Integrated Cleaning and Measurement (ICM) is an open source unified-systems approach to institutional and industrial cleaning that uses measurement as a product and process selection, enhancement and validation tool. ICM is a trademark of Kaivac, but as an open-source platform, ICM is open to product and method substitution (e.g., non-Kaivac products and methods) based on outcome data. While the ICM approach in part incorporates a variety of scientific devices that measure microbial, particulate or other contaminant presence to evaluate cleanliness, a primary purpose of ICM is to create unification of elements and a holistic view of building environments, and to use measurement as a means to assess progress and track the benefits of synergies.
The open-source nature of ICM has garnered considerable interest from the cleaning industry as a whole, with several major trade publications and organizations calling attention to it:
? Cleaning and Maintenance Management (CMM) - August 2008
? International Facility Management Association (IFMA) - August 2008
? Food Safety Magazine (FSM) ? August / September 2008
? International Executive Housekeepers Association (IEHA) ? September 2008
According to proponents, among the areas where ICM holds promise is in helping to reduce the number of hospital acquired infections (HAIs) as part of a multifaceted approach. Although the need for handwashing and behavior modification to encourage handwashing, aseptic surgical procedures, patient screening and other measures have been well-documented or advocated for, a major missing element - and one ICM directly impacts - is integrating the effective cleaning of environmental surfaces with measurement of outcomes, then incorporating that data in a multi-pronged, and continuously improved, intervention plan.
Since visual inspection for microbial contamination is ineffective, Adenosine Triphosphate or ATP detection devices as well as bacterial cultures are being utilized in healthcare facility measurement programs. ATP testing measures microscopic organic matter or bioburden on surfaces which itself may constitute microbial growth or may provide a food source for microbial growth.
According to the UK study titled 'A modified ATP benchmark for evaluating the cleaning of some hospital environmental surfaces,' by Lewis T, Griffith C, Gallo M, Weinbren M:
'Visual inspection ? can be misleading?[and] calls have therefore been made for a more objective approach to assessing surface cleanliness ? ATP testing can be used to provide instant feedback on surface cleanliness, and was found to be a powerful way of demonstrating deficiencies in cleaning protocols and techniques to staff.'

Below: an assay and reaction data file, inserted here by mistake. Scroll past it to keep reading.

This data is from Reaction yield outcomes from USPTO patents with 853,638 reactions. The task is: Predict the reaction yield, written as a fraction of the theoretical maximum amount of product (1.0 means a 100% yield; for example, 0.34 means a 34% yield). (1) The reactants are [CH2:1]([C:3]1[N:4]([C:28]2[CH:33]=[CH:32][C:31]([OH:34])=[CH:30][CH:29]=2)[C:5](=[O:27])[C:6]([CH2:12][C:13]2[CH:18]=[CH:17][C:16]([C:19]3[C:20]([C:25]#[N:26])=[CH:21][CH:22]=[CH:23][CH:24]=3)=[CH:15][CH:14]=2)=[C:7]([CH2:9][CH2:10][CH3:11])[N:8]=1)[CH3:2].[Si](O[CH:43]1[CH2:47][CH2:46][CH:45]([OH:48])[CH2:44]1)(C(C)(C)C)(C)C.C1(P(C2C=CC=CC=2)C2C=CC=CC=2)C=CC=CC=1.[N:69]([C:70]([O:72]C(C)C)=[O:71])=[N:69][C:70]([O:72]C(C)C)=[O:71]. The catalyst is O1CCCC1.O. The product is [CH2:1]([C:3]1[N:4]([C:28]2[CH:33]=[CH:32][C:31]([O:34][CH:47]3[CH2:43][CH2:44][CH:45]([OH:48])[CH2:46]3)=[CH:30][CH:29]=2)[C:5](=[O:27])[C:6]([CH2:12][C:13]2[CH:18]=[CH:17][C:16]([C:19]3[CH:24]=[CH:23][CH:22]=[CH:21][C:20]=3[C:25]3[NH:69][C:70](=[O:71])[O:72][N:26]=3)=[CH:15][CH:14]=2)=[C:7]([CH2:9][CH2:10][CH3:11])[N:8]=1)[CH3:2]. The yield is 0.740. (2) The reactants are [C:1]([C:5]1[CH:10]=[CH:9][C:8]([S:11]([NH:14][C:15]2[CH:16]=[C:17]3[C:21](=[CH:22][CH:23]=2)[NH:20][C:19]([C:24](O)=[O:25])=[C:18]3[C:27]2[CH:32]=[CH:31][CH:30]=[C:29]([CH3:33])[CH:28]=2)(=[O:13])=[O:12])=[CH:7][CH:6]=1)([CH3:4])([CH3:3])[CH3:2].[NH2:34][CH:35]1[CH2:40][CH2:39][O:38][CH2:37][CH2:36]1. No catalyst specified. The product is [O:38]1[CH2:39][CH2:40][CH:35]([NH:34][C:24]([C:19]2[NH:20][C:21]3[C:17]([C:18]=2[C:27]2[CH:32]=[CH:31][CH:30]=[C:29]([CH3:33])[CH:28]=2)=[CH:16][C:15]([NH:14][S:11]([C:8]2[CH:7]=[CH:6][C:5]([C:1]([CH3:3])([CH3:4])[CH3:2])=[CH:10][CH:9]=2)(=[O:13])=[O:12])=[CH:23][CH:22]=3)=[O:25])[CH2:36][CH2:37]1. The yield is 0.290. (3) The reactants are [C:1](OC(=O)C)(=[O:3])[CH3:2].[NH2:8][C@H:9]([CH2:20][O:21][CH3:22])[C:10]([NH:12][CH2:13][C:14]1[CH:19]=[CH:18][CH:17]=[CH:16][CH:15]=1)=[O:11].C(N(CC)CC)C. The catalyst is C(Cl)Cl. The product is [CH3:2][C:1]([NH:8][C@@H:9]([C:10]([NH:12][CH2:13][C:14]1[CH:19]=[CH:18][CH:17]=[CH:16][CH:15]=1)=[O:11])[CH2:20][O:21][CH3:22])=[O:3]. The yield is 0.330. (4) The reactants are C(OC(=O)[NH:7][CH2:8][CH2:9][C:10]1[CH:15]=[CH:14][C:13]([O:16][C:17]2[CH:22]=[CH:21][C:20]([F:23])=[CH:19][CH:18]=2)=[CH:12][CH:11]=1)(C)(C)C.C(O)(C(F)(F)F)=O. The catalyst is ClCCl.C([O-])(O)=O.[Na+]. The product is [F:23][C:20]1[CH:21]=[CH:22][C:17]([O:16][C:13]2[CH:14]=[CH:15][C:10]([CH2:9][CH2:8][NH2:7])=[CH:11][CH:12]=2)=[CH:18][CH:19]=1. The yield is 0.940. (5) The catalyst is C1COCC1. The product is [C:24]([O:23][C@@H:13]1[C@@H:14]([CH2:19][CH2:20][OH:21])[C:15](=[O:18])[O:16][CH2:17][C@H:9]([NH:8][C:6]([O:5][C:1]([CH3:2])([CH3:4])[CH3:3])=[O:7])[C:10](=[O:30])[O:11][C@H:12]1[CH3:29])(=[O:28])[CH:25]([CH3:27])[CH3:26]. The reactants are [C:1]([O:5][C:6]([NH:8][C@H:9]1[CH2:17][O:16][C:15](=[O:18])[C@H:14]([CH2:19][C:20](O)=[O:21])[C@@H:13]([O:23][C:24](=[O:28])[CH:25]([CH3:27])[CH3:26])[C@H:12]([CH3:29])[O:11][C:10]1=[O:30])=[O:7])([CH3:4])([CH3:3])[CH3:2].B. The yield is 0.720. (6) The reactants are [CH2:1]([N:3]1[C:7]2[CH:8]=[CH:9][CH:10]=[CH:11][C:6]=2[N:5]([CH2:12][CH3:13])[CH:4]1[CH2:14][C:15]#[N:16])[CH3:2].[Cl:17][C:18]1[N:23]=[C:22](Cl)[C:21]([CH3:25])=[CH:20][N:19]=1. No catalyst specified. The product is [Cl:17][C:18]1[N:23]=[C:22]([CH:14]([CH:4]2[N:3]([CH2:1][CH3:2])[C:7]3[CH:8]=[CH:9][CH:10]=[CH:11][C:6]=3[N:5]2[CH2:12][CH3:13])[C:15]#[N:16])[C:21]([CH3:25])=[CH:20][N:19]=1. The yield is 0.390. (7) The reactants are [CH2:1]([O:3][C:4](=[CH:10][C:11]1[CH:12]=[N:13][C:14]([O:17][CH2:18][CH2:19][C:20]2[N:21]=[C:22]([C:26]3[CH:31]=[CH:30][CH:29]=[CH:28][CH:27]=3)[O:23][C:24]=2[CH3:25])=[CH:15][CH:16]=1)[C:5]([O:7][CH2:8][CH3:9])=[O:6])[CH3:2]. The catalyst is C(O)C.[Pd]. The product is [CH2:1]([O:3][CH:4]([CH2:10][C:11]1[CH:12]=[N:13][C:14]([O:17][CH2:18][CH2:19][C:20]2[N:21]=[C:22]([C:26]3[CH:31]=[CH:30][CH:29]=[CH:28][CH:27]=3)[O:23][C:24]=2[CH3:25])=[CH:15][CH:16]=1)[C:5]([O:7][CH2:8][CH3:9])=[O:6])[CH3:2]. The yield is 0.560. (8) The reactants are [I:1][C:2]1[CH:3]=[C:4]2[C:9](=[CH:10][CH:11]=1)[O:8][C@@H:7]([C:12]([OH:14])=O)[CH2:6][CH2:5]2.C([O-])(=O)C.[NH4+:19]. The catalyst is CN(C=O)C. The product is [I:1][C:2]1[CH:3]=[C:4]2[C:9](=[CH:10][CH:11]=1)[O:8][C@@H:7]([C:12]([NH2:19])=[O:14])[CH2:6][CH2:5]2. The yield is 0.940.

ATP devices are often utilized in ICM programs for this reason.
Types of ICM Measurement
ATP, fungal enzyme, RODAC plate, Petrifilm, particle counter, airborne dust mass, infrared/moisture detection, and other device and measurement platforms are available as methods of microbial/particulate and other contaminant detection.
General ICM Testing Procedure
1. Measure. Use one or more measurement tools to determine which areas in the facility need to be cleaned most as well as how effective current cleaning methods are. This creates a baseline of current practices.
2. Compare. ICM establishes and provides benchmark data, based on scientific tests by participants. This data will be available through an ICM Web portal. The database will allow for comparison and improvement of cleaning practices.
3. Experiment. Facility managers will try new and varied forms of cleaning, disinfection, as well as integration of methods to determine what works best.
4. Implement. The experimenting phase completes when new effective methods have been determined, and in turn are put into regular practice, followed by additional measurement to establish a continuous improvement cycle.
Allen Rathey is the principal of the Healthy Facilities Institute (HFI), director of the Indoor Wellness Council (IWC), and author of articles about best practices in cleaning and indoor environmental management.
*The Healthy Facilities Institute (HFI) and the Indoor Wellness Council (IWC) do not endorse products.